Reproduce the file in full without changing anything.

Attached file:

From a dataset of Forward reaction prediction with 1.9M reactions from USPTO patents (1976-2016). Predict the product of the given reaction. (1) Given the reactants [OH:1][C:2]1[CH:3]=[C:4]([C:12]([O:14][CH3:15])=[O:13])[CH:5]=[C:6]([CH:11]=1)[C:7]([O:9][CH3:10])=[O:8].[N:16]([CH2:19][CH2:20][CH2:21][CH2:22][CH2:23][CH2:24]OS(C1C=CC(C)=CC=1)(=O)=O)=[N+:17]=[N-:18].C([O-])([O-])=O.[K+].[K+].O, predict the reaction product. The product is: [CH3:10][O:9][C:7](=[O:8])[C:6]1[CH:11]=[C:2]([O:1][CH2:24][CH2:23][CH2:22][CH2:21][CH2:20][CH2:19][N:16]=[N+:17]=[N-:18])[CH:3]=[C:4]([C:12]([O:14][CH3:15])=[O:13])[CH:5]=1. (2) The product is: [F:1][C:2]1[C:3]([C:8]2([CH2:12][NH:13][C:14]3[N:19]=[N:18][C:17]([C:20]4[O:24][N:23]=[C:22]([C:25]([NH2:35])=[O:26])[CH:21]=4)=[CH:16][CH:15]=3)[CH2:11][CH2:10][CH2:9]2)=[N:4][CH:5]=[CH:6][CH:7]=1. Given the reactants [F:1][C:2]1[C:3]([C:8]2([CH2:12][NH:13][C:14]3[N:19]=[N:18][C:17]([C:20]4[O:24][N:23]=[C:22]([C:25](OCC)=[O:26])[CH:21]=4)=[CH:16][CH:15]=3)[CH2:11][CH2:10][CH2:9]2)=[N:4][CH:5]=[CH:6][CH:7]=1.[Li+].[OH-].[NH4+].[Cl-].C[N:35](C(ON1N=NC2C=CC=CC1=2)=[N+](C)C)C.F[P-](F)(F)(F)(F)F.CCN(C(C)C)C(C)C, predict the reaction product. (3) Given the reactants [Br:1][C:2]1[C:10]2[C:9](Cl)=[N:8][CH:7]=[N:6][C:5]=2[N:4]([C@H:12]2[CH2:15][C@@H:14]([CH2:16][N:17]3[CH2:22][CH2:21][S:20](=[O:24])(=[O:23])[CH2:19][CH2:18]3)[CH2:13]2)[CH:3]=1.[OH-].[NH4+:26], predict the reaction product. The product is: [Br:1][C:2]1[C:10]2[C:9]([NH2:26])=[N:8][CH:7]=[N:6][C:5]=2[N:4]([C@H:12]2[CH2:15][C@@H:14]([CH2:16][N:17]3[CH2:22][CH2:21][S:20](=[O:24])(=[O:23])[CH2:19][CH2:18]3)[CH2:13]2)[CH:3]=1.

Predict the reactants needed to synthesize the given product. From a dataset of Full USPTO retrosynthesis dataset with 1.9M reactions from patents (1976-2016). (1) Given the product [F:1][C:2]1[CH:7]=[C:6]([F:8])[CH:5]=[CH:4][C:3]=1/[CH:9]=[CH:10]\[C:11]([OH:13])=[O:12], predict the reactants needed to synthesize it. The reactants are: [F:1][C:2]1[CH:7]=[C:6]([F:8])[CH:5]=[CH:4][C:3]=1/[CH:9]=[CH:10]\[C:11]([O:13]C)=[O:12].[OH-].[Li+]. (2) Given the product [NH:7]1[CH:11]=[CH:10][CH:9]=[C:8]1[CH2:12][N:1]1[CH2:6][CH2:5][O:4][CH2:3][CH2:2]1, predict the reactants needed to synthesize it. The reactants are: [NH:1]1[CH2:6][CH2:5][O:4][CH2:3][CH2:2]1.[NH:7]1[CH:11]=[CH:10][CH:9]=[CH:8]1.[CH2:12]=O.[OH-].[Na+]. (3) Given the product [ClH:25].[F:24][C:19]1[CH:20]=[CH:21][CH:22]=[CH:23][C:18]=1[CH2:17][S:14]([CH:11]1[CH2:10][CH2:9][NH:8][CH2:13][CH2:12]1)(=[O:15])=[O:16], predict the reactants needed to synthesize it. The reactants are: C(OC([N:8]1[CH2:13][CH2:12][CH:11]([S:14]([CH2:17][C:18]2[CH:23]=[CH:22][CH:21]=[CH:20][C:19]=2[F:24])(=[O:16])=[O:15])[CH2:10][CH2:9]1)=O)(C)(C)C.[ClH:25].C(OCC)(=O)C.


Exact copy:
From a dataset of Forward reaction prediction with 1.9M reactions from USPTO patents (1976-2016). Predict the product of the given reaction. (1) Given the reactants [OH:1][C:2]1[CH:3]=[C:4]([C:12]([O:14][CH3:15])=[O:13])[CH:5]=[C:6]([CH:11]=1)[C:7]([O:9][CH3:10])=[O:8].[N:16]([CH2:19][CH2:20][CH2:21][CH2:22][CH2:23][CH2:24]OS(C1C=CC(C)=CC=1)(=O)=O)=[N+:17]=[N-:18].C([O-])([O-])=O.[K+].[K+].O, predict the reaction product. The product is: [CH3:10][O:9][C:7](=[O:8])[C:6]1[CH:11]=[C:2]([O:1][CH2:24][CH2:23][CH2:22][CH2:21][CH2:20][CH2:19][N:16]=[N+:17]=[N-:18])[CH:3]=[C:4]([C:12]([O:14][CH3:15])=[O:13])[CH:5]=1. (2) The product is: [F:1][C:2]1[C:3]([C:8]2([CH2:12][NH:13][C:14]3[N:19]=[N:18][C:17]([C:20]4[O:24][N:23]=[C:22]([C:25]([NH2:35])=[O:26])[CH:21]=4)=[CH:16][CH:15]=3)[CH2:11][CH2:10][CH2:9]2)=[N:4][CH:5]=[CH:6][CH:7]=1. Given the reactants [F:1][C:2]1[C:3]([C:8]2([CH2:12][NH:13][C:14]3[N:19]=[N:18][C:17]([C:20]4[O:24][N:23]=[C:22]([C:25](OCC)=[O:26])[CH:21]=4)=[CH:16][CH:15]=3)[CH2:11][CH2:10][CH2:9]2)=[N:4][CH:5]=[CH:6][CH:7]=1.[Li+].[OH-].[NH4+].[Cl-].C[N:35](C(ON1N=NC2C=CC=CC1=2)=[N+](C)C)C.F[P-](F)(F)(F)(F)F.CCN(C(C)C)C(C)C, predict the reaction product. (3) Given the reactants [Br:1][C:2]1[C:10]2[C:9](Cl)=[N:8][CH:7]=[N:6][C:5]=2[N:4]([C@H:12]2[CH2:15][C@@H:14]([CH2:16][N:17]3[CH2:22][CH2:21][S:20](=[O:24])(=[O:23])[CH2:19][CH2:18]3)[CH2:13]2)[CH:3]=1.[OH-].[NH4+:26], predict the reaction product. The product is: [Br:1][C:2]1[C:10]2[C:9]([NH2:26])=[N:8][CH:7]=[N:6][C:5]=2[N:4]([C@H:12]2[CH2:15][C@@H:14]([CH2:16][N:17]3[CH2:22][CH2:21][S:20](=[O:24])(=[O:23])[CH2:19][CH2:18]3)[CH2:13]2)[CH:3]=1.

Predict the reactants needed to synthesize the given product. From a dataset of Full USPTO retrosynthesis dataset with 1.9M reactions from patents (1976-2016). (1) Given the product [F:1][C:2]1[CH:7]=[C:6]([F:8])[CH:5]=[CH:4][C:3]=1/[CH:9]=[CH:10]\[C:11]([OH:13])=[O:12], predict the reactants needed to synthesize it. The reactants are: [F:1][C:2]1[CH:7]=[C:6]([F:8])[CH:5]=[CH:4][C:3]=1/[CH:9]=[CH:10]\[C:11]([O:13]C)=[O:12].[OH-].[Li+]. (2) Given the product [NH:7]1[CH:11]=[CH:10][CH:9]=[C:8]1[CH2:12][N:1]1[CH2:6][CH2:5][O:4][CH2:3][CH2:2]1, predict the reactants needed to synthesize it. The reactants are: [NH:1]1[CH2:6][CH2:5][O:4][CH2:3][CH2:2]1.[NH:7]1[CH:11]=[CH:10][CH:9]=[CH:8]1.[CH2:12]=O.[OH-].[Na+]. (3) Given the product [ClH:25].[F:24][C:19]1[CH:20]=[CH:21][CH:22]=[CH:23][C:18]=1[CH2:17][S:14]([CH:11]1[CH2:10][CH2:9][NH:8][CH2:13][CH2:12]1)(=[O:15])=[O:16], predict the reactants needed to synthesize it. The reactants are: C(OC([N:8]1[CH2:13][CH2:12][CH:11]([S:14]([CH2:17][C:18]2[CH:23]=[CH:22][CH:21]=[CH:20][C:19]=2[F:24])(=[O:16])=[O:15])[CH2:10][CH2:9]1)=O)(C)(C)C.[ClH:25].C(OCC)(=O)C.